Some of the symptoms of schizophrenia include delusions, mood fluctuations, and impaired social functioning. One of the reasons social interactions are challenging for people with schizophrenia is the way in which facial expressions are processed. Specifically, it is theorized that schizophrenia deteriorates the recognition processes of individuals and makes it more difficult for them to distinguish between familiar and unfamiliar faces. This can cause significant social struggles because accurately perceiving the facial expressions of others is how people determine their reactions to them. It is also how people decide which faces are threatening and which are safe.
Fabrice Guillaume of the Laboratory of Cognitive Psychology at Aix-Marseille University in France recently led a study that explored facial recognition in individuals with schizophrenia in order to get a better idea of impairments that occurred and why. Guillaume assessed 20 individuals with schizophrenia and 20 without as they evaluated the familiarity of facial expressions. The electrophysiological (ERP) responses of the participants were monitored as a set of faces was presented with expression changes, without expression changes, and then, finally, new faces were presented. Guillaume discovered that when the expressions changed, the participants with schizophrenia did not recognize them as familiar, even though they had seen the faces before.
The participants with schizophrenia also had a hard time distinguishing between familiar faces with new expressions and unfamiliar faces. “This result suggests that patients with schizophrenia are more sensitive to the expression change and appears to be inconsistent with studies showing spared familiarity in schizophrenia,” Guillaume said. The findings could be interpreted to indicate a broader, more global perception of faces occurs in schizophrenia, and that individuals with schizophrenia have an impaired ability to retrieve the global perception when perceptual nuances, such as expressions, occur. In sum, the results of this study reveal that people with schizophrenia can experience facial recognition deficits, which can have a dramatic impact on social interactions, even when they try to identify faces familiar to them.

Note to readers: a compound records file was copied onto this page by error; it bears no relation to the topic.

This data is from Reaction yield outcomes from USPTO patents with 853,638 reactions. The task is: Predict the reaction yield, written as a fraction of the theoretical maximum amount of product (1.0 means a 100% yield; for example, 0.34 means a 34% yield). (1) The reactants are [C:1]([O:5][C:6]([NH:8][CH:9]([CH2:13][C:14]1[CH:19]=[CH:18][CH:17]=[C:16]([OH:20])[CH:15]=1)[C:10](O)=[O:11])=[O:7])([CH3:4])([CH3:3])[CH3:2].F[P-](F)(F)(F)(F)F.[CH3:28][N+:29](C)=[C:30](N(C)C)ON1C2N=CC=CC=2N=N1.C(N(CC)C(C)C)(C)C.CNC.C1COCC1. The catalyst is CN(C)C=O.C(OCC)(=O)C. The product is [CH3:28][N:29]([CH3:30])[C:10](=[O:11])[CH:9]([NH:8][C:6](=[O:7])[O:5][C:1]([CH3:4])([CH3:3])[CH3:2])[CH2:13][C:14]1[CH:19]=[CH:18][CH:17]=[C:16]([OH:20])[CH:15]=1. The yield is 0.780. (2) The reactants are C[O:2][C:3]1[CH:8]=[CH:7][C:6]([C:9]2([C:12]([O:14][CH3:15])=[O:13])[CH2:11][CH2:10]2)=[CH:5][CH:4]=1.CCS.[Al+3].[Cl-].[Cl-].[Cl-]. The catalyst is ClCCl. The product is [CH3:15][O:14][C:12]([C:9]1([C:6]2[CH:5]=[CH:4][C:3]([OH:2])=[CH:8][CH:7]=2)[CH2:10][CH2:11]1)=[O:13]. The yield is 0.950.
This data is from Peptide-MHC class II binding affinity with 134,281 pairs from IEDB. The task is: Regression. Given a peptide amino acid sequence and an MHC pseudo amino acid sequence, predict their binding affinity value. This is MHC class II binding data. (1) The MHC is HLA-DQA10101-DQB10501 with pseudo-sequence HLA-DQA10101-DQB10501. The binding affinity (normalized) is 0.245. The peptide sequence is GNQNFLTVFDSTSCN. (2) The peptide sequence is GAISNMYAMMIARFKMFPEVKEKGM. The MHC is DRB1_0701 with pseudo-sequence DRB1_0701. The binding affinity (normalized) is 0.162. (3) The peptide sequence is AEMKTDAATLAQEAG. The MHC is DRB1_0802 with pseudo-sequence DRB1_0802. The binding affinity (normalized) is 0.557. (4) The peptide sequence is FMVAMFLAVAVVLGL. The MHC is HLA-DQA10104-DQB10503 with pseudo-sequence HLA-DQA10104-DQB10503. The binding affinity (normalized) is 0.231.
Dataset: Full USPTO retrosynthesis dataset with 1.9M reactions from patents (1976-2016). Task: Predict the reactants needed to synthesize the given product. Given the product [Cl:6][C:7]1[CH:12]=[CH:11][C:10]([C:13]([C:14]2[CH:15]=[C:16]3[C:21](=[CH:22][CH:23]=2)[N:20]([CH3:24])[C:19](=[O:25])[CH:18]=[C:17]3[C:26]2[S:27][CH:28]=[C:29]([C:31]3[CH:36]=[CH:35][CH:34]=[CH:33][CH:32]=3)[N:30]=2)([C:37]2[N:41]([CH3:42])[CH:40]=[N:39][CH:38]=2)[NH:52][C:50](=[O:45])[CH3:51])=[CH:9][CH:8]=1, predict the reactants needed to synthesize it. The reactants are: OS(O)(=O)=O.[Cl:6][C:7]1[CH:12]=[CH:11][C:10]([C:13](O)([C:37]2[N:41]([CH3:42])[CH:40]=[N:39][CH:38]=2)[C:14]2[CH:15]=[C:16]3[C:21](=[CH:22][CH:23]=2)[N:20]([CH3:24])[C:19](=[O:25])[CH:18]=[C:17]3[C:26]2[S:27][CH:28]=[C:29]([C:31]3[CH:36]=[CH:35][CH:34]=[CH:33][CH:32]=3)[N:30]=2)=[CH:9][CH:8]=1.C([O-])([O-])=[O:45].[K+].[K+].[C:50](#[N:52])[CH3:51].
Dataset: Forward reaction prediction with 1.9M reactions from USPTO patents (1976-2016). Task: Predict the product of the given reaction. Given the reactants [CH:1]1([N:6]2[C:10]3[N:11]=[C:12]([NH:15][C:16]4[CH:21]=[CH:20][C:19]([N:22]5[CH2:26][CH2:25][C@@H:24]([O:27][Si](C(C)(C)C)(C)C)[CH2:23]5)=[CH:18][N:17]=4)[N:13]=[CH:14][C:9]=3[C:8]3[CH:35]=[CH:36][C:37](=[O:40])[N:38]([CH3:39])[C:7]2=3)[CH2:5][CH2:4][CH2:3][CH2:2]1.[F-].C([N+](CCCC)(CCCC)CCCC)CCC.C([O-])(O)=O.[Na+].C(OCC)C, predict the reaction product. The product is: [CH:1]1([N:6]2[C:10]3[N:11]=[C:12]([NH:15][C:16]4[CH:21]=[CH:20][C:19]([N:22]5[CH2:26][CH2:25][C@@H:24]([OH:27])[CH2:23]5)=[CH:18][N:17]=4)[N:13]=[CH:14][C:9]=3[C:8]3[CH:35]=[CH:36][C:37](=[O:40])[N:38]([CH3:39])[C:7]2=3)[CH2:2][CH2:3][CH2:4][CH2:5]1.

Guillaume, Fabrice, Francois Guillem, Guy Tiberghien, and Emmanuel Stip. Mismatched expressions decrease face recognition and corresponding ERP old/new effects in schizophrenia. Neuropsychology 26.5 (2012): 568-77. Print.
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